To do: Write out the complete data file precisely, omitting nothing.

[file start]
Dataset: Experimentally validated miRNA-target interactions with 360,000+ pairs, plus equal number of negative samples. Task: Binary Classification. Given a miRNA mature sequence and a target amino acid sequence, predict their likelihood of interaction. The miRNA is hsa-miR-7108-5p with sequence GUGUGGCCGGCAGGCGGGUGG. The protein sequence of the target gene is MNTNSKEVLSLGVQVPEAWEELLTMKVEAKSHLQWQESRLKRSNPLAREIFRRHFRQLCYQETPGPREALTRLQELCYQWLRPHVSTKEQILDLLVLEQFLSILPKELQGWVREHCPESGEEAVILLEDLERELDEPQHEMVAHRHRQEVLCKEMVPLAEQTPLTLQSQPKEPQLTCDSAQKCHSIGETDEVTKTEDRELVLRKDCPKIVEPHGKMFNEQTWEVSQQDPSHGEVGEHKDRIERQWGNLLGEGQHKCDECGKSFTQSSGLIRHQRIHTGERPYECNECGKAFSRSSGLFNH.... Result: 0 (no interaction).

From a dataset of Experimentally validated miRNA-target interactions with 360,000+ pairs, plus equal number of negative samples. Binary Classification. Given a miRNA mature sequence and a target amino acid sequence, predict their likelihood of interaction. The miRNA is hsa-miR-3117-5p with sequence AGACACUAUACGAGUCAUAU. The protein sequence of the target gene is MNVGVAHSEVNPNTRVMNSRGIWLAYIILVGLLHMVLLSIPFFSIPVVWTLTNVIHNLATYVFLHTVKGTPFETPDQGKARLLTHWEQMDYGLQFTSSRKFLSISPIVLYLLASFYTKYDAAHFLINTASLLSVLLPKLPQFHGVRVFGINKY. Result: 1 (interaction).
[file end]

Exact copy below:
Dataset: Experimentally validated miRNA-target interactions with 360,000+ pairs, plus equal number of negative samples. Task: Binary Classification. Given a miRNA mature sequence and a target amino acid sequence, predict their likelihood of interaction. The miRNA is hsa-miR-7108-5p with sequence GUGUGGCCGGCAGGCGGGUGG. The protein sequence of the target gene is MNTNSKEVLSLGVQVPEAWEELLTMKVEAKSHLQWQESRLKRSNPLAREIFRRHFRQLCYQETPGPREALTRLQELCYQWLRPHVSTKEQILDLLVLEQFLSILPKELQGWVREHCPESGEEAVILLEDLERELDEPQHEMVAHRHRQEVLCKEMVPLAEQTPLTLQSQPKEPQLTCDSAQKCHSIGETDEVTKTEDRELVLRKDCPKIVEPHGKMFNEQTWEVSQQDPSHGEVGEHKDRIERQWGNLLGEGQHKCDECGKSFTQSSGLIRHQRIHTGERPYECNECGKAFSRSSGLFNH.... Result: 0 (no interaction).

From a dataset of Experimentally validated miRNA-target interactions with 360,000+ pairs, plus equal number of negative samples. Binary Classification. Given a miRNA mature sequence and a target amino acid sequence, predict their likelihood of interaction. The miRNA is hsa-miR-3117-5p with sequence AGACACUAUACGAGUCAUAU. The protein sequence of the target gene is MNVGVAHSEVNPNTRVMNSRGIWLAYIILVGLLHMVLLSIPFFSIPVVWTLTNVIHNLATYVFLHTVKGTPFETPDQGKARLLTHWEQMDYGLQFTSSRKFLSISPIVLYLLASFYTKYDAAHFLINTASLLSVLLPKLPQFHGVRVFGINKY. Result: 1 (interaction).